I made a point, for instance, of travelling the length of the East London Line a few days ago, all too aware that it shuts for good just before Christmas. In fact it shuts this very day, 22nd December.
As the year has gone on I've also collected photos in twos and threes when the opportunity arises, such as trips to unlikely places for work-related things, or brief forays along nearby lines after office hours.
The longer I continue this blog, the more the entries will reflect this pick and mix approach to capturing the whole of the Underground on film. I can't help it. It's the only way, I think, I'll ever get to the end. And so my account of this particular stretch of the Piccadilly Line is made up of photos taken on two separate occasions, separated by six months. It was winter north of King's Cross; summer when I travelled south.
I've come to enjoy visiting stations in the dusk, or in fading light; it enhances their romantic, eerie quality, and paints them increasingly as ports in a storm or beacons of light amidst a mass of flat, featureless darkness.
South of Manor Park, and also Finsbury Park - which I visited back on one of the hottest days of the year - are three stations I passed through on one of the coldest, as the light was starting to dim. All opened on the same day: 15th December 1906.
At Arsenal it was gloomy but still, ostensibly, daytime:
It was originally called Gillespie Road, switching to its current name in 1932 after a campaign led by the then Arsenal manager Herbert Chapman. When I was there a match was in progress at the nearby Emirates Stadium and police were everywhere. At the same time you could see the cranes at work dismantling the old Highbury stadium, towering over houses like they were in their back garden.
I couldn't believe how far you have to walk to get from the platform to the exit and vice versa; then I realised there are no escalators or lifts inside the station at all. It's a real slog to make your way through the seemingly endless winding tunnel and up into fresh air. Equally it's difficult to resist the temptation to run down the tunnel when making the trek in the opposite direction.
Both Holloway Road and Caledonian Road were designed by Leslie Green and bear his trademark ruby tiling. What with Charles Holden's 1930s extravaganzas north of Finsbury Park and Green's work below, the Piccadilly line must surely boast the most beautifully-styled stations of the whole network.
You can see the same architecture on the disused remains of York Road station, which also opened in December 1906 as one of the original stops on the-then Great Northern, Piccadilly & Brompton Railway.
Being so close to King's Cross it was never in great use, and Sunday services were stopped just 12 years after its opening. The whole place shut down for good in 1932, but Liberal Democrats on Islington council advocated the reopening of the station in their 2006 local election manifesto, and apparently at least one candidate for the Islington Conservative Party has spoken out in favour of its return.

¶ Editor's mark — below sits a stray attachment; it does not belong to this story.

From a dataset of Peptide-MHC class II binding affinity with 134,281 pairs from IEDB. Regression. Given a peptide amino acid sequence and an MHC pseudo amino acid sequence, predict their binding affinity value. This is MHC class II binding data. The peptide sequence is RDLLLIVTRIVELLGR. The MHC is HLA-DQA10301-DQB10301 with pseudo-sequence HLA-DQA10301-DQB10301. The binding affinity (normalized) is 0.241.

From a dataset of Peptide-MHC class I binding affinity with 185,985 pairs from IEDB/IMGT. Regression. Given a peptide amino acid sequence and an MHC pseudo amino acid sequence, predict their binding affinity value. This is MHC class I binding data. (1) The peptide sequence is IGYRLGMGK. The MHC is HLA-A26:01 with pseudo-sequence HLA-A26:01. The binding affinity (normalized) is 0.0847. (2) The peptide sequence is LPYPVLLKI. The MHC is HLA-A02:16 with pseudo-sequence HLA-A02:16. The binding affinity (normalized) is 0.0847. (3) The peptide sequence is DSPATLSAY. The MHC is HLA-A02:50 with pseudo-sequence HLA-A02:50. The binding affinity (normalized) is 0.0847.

It'd certainly be very easy to add back to the Underground map: there's acres of room south of Caledonian Road. With much of the original building still standing it'd probably be fairly simple to restore to active service. A cost-plus analyis, however, would probably suggest an unsustainably low level of use.
I looked in on King's Cross St Pancras again since I was last there in the summer, and of course it is now an architectural marvel. One of the new entrances:
The stunning renovated roof:
Our old friend John Betjeman:
And some of the man's great words:
Rewind back to the summer, when I was photographing the likes of Goodge Street and Tottenham Court Road. Russell Square, Holborn and Covent Garden are again all the handiwork of Leslie Green. Russell Square is a gem, beautifully preserved and, you suspect, rather under-appreciated by the millions of tourists who seem to be particularly prevalent at the station, presumably because of the dozens and dozens of tiny hotels and bed and breakfast in the area:
By contrast Holborn has lost most of its charm and also half of its original name: Holborn (Kingsway):
Covent Garden is an appallingly overcrowded place and seems to have always been that way. I can't recall ever not finding the station heaving with people and a tangible hysteria in the air. At least much of Green's original edifice still stands, despite struggling to call attention to itself amongst the multitude of market stalls, street entertainers and people walking in their own worlds:
It's apparently fine to have this and Leicester Square station both in operation despite being a five-minute walk apart, yet the idea of having York Road and King's Cross (a further distance) both up and running would be laughed out of court. Ah well...